Belfast Telegraph

'Van Gogh didn't have to pay council tax': Northern Ireland artist on The Apprentice appearance and influence of back home

By Michael Sheils McNamee

A Co Down artist featured on hit BBC programme The Apprentice has spoken about appearing on the programme, and the role Northern Ireland plays in her work.

On Wednesday night's programme contestants travelled to Glasgow to meet with artists and get to grips with the art world, selecting work they then attempted to sell.

The work of Co Down native Eleanor Carlingford was chosen by members of the winning team sponsorship consultant Jackie Fast and lifestyle brand owner Daniel Elahi.

Eleanor was born in Newry, but grew up in Kilkeel, Co Down before moving to Scotland for university at 18.

Speaking to the Belfast Telegraph, Eleanor said she got involved in the programme after being approached through the studio she works with Art Pistol.

"I was slightly inclined to be sceptical in the beginning," she said.

"But after awhile I started respecting the production company and the way they filmed the thing. I would even go so far as to say they had integrity."

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An example of Eleanor Carlingford's work called One Woman's Voice, Four Saxophones / Credit: Eleanor Carlingford

As part of the task in Wednesday's episode Eleanor's work was put work in front of corporate clients from a stereo company.

"That was fine, I knew that there was corporate buyers who had been set up," she said, emphasising it was important the work was not compromised.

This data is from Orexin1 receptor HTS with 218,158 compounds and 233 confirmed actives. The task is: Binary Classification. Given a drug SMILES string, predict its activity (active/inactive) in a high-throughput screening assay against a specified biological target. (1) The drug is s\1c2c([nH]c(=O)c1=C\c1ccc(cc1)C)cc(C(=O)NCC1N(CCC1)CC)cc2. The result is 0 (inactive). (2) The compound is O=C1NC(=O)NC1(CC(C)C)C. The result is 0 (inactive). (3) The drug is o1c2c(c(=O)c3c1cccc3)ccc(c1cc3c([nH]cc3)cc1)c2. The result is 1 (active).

Shooting down a proposal to put the paintings on merchandise such a biscuit tins, a compromise was reached with Eleanor producing a piece to be used for a t-shirt and tote bag.

"I mean we can’t be too uppity about who buys art because we need to live," she said.

"I mean most of us in the creative industry do another job as well. I do Airbnb because it would be impossible to sustain all the time. You need to pay your council tax every month. I don’t think Van Gogh paid council tax."

A relative latecomer to the field, Eleanor's career took off after she got the opportunity to train at Glasgow School of Art at the age of 45.

Despite living away from home for more than 20 years, Northern Ireland still plays a key role in her work - with the surname 'Carlingford' taken as a tribute to Carlingford Lough (her real name is Ironside).

"Because my work is about identity, and because a huge part of it is autobiographical I feel there is a Northern Irishness about it and I would love to exhibit in Northern Ireland and have never had that opportunity yet," she said.

Asked to describe her work, Eleanor said: "It is large, colourful, expressive, figurative, and it is all about who you think you are. How do you know what your identity is. An investigation of that."

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An exampled of Eleanor Carlingford's work called Still, Invisible World Behind / Credit: Eleanor Carlingford

Eleanor said she was impressed by the difficulty of the task set for the contestants.

"You know I have to be honest if I was painting little Highland scenes or you know seabirds or something they would be much easier to talk about than my work. My work is challenging," she said.

"The first two apprentices who came into see it from the team who didn’t choose me were like rabbits caught in the headlights.

"They just kept saying: Wow! Wow! Wow! And they just couldn’t really think of a way into it.

"Something to ask that would give them any insight. They hadn’t really looked at work like that before and that kind of work is challenging. I thought it was a great ploy on behalf of the production team to give them such challenging work.

"It is slightly more interesting than making doughnuts."

Eleanor's work can be viewed on her website.

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